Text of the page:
"Thinking Fingers" Piano Exercises

Question: Do you know of Guy Maier? If so do you know the piano exercises he and Bradshaw co-authored, “Thinking Fingers?” The authors advocate practicing these patterns in “impulses” instead of a constant stream of playing. Maier was appalled at the thought of students seated at the piano repeating over and over one five finger pattern after another in hopes of achieving “dexterity.” He called these students “pian-sits”… I think I’ve been one of those. Also, so you know of “Hanon Revisited” by Gold and Fizdale, written in the late 1960’s, in which Hanon’s original patterns are preserved in one hand while the other hand is in harmonic counterpoint? And if so, what do think about these?

I’m trying to condense into an hour’s worth of exercises what could last for four, so that I can get to the music sooner.

I’ve looked at Francis Clark’s work “Musical Fingers.” She studied with Maier and uses some of his principals in her work.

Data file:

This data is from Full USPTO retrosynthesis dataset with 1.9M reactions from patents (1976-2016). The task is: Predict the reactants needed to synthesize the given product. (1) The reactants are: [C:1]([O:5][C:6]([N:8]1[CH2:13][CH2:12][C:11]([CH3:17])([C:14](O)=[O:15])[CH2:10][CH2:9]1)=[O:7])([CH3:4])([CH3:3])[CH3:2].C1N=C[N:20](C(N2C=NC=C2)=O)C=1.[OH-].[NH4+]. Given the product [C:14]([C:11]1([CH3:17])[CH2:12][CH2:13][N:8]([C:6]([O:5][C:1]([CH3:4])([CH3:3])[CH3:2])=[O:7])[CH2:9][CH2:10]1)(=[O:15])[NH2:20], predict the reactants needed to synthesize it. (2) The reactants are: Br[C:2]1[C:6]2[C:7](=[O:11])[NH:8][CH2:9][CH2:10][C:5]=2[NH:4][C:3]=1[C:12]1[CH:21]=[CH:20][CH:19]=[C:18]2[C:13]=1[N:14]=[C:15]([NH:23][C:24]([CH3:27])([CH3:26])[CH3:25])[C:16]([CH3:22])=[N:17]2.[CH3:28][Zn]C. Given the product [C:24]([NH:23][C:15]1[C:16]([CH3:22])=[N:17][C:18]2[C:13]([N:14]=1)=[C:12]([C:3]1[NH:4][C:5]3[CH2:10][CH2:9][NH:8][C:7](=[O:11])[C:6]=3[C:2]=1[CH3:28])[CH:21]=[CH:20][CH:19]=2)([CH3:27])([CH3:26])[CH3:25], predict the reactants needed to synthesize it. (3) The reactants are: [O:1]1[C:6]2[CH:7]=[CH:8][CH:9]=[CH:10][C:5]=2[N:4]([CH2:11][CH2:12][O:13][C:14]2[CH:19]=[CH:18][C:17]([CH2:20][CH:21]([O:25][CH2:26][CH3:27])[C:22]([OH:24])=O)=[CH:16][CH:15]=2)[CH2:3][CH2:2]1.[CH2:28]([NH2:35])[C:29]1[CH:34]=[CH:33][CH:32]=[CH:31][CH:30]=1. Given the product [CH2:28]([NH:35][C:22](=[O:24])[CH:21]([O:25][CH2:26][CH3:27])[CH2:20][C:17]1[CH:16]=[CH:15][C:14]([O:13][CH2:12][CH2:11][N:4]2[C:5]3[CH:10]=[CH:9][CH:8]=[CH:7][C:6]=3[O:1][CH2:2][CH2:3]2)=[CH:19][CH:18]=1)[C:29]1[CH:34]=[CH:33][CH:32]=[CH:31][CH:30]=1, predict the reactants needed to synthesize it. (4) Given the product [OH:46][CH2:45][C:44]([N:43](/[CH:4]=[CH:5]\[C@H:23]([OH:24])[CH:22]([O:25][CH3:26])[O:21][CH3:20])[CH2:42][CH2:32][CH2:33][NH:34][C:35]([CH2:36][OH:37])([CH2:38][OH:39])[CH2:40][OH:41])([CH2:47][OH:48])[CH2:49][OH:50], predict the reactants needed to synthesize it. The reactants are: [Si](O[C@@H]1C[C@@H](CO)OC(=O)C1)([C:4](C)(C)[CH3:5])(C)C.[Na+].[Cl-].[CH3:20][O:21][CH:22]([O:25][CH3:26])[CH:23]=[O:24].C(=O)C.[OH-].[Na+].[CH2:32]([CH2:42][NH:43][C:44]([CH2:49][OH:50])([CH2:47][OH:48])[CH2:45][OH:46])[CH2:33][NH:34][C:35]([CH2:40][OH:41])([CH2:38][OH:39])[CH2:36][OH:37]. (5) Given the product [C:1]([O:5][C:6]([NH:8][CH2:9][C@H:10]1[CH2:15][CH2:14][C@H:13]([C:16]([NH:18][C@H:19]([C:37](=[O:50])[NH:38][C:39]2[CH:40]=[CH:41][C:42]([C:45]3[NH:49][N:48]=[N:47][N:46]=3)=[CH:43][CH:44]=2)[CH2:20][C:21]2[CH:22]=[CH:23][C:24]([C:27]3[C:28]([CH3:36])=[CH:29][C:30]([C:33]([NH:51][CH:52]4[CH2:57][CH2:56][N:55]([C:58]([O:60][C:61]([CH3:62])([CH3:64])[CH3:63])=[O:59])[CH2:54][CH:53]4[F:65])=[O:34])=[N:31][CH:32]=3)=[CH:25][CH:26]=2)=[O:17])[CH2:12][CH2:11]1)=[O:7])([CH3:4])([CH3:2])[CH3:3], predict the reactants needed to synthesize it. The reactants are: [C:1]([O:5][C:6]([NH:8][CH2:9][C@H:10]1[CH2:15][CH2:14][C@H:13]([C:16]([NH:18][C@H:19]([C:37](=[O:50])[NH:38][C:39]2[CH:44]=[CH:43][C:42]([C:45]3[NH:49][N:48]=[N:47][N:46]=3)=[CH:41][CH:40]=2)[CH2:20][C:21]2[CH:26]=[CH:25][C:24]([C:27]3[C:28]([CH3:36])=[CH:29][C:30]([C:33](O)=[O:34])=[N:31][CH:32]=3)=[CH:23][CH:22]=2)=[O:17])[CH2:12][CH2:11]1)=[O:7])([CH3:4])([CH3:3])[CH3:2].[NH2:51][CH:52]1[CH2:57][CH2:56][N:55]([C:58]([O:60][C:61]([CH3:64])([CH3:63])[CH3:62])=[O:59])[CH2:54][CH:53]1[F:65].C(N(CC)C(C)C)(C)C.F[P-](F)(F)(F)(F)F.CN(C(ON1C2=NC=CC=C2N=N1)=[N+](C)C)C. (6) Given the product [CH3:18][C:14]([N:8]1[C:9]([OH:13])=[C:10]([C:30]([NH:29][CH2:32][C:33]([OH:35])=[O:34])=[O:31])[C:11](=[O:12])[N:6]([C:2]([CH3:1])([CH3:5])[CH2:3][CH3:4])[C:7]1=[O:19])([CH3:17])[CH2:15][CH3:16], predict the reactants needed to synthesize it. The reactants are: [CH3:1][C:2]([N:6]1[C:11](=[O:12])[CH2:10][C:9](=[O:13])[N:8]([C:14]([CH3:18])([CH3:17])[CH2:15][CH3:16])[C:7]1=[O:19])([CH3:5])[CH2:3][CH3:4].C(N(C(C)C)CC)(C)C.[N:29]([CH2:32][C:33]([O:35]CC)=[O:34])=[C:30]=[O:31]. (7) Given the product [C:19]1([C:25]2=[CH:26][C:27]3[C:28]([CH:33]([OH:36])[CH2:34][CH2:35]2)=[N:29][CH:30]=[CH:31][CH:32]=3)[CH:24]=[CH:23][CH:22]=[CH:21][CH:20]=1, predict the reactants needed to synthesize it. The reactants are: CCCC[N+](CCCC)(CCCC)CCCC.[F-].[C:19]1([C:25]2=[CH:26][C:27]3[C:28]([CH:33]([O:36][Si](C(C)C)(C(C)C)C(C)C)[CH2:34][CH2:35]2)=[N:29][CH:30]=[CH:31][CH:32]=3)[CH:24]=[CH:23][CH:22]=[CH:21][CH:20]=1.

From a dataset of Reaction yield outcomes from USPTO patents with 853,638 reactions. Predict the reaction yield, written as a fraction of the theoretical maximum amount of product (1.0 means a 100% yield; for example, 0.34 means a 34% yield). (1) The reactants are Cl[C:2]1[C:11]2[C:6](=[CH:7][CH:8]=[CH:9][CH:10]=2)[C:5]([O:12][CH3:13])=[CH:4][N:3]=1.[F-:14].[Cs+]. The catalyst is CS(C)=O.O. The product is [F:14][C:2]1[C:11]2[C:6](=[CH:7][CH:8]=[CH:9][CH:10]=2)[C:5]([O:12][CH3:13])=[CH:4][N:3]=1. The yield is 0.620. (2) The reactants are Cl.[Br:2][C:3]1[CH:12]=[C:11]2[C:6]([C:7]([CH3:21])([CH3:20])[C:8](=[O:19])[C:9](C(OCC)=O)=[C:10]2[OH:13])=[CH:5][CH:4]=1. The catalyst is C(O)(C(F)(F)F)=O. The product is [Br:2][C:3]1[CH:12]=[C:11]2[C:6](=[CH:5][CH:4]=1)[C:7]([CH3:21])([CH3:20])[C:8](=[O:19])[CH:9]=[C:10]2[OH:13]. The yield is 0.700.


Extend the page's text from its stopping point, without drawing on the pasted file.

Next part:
One amazing set of exercises, I’ve found, were written by a jazz pianist from the Big Band era, Paul Smith. The publisher was Mel Bay. Mr. Smith’s exercises are jazz-oriented and involve chord structures other than the traditional, i.e. augmented, etc. etc. and have NO finger markings… that is left up to the pianists to explore and use “whatever finger patterns are comfortable.” I would suggest that the teacher and student come up with those.

Also, the diminished 5th exercises by Philipp I find extremely useful, as well as those formidably essential exercises by Dohnányi.

Just some of what I’ve discovered in 30 years of off and on practice.

– Stephen (Abilene, Texas, USA)

Thanks for sharing your discoveries, Stephen. I don’t know the exercises personally, though I did find a typeset version. Maybe other readers can comment and share their experiences?

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